Information contained in this publication is intended for informational purposes only and does not constitute legal advice or opinion, nor is it a substitute for the professional judgment of an attorney.
On Thursday, October 28, 2021, the U.S. Equal Employment Opportunity Commission announced the launch of an initiative aimed at ensuring that the use of artificial intelligence (AI) and other technology-driven tools utilized in hiring and other employment decisions complies with anti-discrimination laws. While acknowledging that AI and algorithmic tools have potential to improve our lives and employment, EEOC Chair Charlotte A. Burrows noted, “the EEOC is keenly aware that these tools may mask and perpetuate bias or create new discriminatory barriers to jobs. We must work to ensure that these new technologies do not become a high-tech pathway to discrimination.”
At this point, according to the EEOC’s press release, the initiative is focused on, “how technology is fundamentally changing the way employment decisions are made.” In this regard, the initiative seeks to guide stakeholders, including employers and vendors, in making sure emerging decision-making tools are being employed fairly and consistent with anti-discrimination laws. As a component of its initiative, the EEOC intends to:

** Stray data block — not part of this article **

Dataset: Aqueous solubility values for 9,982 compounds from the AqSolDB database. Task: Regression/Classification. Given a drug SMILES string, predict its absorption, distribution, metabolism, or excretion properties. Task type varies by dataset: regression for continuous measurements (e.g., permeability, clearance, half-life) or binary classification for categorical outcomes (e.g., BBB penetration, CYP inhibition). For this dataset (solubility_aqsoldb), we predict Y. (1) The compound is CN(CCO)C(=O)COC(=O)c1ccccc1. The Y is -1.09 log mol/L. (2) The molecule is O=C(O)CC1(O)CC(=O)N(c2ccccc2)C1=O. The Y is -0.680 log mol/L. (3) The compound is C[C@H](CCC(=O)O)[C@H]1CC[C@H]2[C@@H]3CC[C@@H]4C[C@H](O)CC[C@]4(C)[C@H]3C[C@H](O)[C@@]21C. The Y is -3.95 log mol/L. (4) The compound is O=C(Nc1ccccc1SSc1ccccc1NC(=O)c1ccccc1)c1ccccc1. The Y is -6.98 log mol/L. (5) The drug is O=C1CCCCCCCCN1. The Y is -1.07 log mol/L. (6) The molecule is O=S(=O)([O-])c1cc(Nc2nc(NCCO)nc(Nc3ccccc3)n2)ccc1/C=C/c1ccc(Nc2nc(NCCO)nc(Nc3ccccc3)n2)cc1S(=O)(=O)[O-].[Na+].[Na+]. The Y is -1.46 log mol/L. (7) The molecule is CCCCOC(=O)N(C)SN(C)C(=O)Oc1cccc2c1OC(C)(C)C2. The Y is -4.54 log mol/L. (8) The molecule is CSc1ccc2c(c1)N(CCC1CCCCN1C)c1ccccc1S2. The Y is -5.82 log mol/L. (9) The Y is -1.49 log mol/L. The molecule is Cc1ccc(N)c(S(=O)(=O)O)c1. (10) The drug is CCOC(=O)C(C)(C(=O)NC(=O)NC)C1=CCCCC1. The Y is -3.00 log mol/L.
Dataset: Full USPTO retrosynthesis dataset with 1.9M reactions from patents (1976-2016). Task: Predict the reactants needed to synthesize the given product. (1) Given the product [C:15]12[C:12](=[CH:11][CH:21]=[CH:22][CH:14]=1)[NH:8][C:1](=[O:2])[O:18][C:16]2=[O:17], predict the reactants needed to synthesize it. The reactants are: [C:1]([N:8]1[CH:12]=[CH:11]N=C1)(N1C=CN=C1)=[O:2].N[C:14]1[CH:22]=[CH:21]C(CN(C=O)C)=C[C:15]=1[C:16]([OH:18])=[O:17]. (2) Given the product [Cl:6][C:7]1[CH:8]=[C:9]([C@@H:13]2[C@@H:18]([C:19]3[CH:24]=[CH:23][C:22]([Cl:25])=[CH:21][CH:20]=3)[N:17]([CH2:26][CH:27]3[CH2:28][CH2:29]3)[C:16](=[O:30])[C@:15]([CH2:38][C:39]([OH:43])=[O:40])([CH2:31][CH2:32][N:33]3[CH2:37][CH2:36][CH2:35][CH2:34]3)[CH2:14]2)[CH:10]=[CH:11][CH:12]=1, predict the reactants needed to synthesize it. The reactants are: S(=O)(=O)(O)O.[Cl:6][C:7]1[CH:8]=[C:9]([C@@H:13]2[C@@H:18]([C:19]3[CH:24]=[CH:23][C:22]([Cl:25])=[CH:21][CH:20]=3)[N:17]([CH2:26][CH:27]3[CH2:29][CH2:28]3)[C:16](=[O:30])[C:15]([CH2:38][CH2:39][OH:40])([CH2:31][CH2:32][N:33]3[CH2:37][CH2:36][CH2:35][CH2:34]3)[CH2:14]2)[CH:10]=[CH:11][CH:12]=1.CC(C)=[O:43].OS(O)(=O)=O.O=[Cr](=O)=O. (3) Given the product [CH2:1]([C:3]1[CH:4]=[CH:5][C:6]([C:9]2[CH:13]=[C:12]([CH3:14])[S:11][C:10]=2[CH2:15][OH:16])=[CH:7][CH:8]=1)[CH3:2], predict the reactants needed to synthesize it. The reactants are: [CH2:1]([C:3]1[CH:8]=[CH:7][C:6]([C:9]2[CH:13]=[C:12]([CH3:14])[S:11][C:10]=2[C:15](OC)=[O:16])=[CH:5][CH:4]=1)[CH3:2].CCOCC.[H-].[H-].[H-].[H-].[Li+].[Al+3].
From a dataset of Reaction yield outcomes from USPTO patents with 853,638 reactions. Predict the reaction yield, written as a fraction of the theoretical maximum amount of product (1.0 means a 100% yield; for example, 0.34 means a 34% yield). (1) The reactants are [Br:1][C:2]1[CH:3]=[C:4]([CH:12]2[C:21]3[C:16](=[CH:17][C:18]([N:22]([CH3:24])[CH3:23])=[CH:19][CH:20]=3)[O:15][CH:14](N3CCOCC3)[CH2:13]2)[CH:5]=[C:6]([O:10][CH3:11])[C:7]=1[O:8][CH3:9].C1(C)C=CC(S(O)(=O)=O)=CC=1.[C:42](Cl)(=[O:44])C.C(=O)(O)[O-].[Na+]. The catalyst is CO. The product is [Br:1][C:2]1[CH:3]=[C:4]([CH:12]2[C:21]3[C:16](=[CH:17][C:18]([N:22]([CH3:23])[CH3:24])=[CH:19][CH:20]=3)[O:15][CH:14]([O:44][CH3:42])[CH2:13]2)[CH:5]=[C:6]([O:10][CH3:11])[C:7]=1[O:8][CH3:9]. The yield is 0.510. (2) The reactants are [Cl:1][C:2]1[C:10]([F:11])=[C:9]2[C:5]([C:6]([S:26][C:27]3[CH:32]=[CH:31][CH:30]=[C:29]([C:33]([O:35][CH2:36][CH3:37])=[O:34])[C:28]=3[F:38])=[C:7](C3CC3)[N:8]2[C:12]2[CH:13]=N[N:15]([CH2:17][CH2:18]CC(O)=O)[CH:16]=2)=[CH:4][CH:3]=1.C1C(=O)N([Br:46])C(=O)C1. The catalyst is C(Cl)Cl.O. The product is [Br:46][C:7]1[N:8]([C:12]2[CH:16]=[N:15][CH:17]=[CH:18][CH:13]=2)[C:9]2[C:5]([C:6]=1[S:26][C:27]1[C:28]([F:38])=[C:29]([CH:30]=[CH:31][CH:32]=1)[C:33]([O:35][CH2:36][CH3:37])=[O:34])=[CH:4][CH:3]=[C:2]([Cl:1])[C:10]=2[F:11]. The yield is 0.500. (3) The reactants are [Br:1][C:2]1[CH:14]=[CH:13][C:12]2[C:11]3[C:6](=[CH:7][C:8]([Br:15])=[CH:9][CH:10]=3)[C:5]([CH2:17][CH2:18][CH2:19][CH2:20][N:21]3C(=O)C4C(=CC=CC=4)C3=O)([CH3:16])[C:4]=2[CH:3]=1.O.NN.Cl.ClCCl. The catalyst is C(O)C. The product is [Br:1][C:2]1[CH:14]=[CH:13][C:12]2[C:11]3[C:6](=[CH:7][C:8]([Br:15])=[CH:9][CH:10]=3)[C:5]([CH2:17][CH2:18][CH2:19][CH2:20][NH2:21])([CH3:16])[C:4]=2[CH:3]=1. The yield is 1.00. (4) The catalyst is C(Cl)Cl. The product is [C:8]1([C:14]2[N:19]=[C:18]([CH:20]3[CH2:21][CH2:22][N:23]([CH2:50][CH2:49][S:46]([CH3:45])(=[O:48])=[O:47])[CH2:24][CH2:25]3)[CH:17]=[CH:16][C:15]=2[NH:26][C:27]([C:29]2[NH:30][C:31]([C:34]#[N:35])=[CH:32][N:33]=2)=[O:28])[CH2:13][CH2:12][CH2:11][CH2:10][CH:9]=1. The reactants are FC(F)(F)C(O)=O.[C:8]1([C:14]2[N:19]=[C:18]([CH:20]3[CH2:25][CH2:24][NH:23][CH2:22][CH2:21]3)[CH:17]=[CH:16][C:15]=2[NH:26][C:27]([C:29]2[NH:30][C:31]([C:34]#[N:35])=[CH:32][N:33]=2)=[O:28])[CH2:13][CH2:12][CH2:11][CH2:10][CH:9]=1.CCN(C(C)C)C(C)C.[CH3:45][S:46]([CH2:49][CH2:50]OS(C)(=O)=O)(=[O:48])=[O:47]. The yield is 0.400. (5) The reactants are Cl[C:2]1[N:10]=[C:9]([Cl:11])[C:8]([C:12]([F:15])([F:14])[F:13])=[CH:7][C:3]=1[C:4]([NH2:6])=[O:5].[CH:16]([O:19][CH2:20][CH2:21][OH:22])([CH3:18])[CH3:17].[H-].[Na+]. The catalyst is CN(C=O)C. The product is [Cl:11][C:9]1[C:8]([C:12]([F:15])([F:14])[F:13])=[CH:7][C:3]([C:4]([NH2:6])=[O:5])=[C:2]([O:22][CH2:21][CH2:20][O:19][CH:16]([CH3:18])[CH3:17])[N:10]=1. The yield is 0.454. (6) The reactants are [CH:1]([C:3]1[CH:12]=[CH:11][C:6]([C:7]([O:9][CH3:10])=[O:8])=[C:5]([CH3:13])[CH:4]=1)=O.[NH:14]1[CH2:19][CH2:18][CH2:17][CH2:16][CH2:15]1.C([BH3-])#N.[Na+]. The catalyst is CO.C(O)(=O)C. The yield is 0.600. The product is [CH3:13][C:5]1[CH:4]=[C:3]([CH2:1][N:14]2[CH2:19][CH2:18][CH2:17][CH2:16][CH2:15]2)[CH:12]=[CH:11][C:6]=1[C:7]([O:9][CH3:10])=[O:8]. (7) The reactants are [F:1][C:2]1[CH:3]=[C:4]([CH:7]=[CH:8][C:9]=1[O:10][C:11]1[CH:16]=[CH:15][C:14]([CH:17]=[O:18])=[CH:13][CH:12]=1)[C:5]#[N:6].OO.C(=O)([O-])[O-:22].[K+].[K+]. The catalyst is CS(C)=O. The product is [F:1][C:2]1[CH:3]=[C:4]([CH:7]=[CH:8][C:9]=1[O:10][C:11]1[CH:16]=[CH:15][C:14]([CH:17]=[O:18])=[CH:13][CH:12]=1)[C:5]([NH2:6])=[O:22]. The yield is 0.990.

- Establish an internal working group to coordinate the agency’s work on the initiative;
- Launch a series of listening sessions with key stakeholders about algorithmic tools and their employment ramifications;
- Gather information about the adoption, design, and impact of hiring and other employment-related technologies;
- Identify promising practices; and
- Issue technical assistance to provide guidance on algorithmic fairness and the use of AI in employment decisions.
In 2016, the EEOC held a public hearing on the equal employment opportunity implications of big data in the workplace, and the EEOC intends to build on that work. Focus areas of that hearing included potential discrimination, privacy concerns, and the possibility that disabled applicants or employees may be disadvantaged. At that hearing, Littler Shareholder Marko Mrkonich testified that a critical next step was for regulators, employers, and other stakeholders to learn about the opportunities AI offers, and consider how it can properly be deployed.
Of importance to global employers, earlier this year the European Union published a proposed regulation aimed at creating a regulatory framework for the use of AI. In the hierarchy discussed in the EU’s proposed regulation, AI systems that are implemented in the recruitment and management of talent should be classified as high-risk. Given that classification, among other requirements, employers or vendors using such systems would be required to develop a risk management system, maintain technical documentation, adopt appropriate data governance measures, meet transparency requirements, maintain human oversight, and meet registration requirements.
It remains to be seen how U.S. regulators may utilize the tenets set forth in the EU’s proposed regulation. Nevertheless, the EEOC’s initiative further underscores the interest in such systems, and that care must be taken when deploying such systems to avoid running afoul of anti-discrimination laws.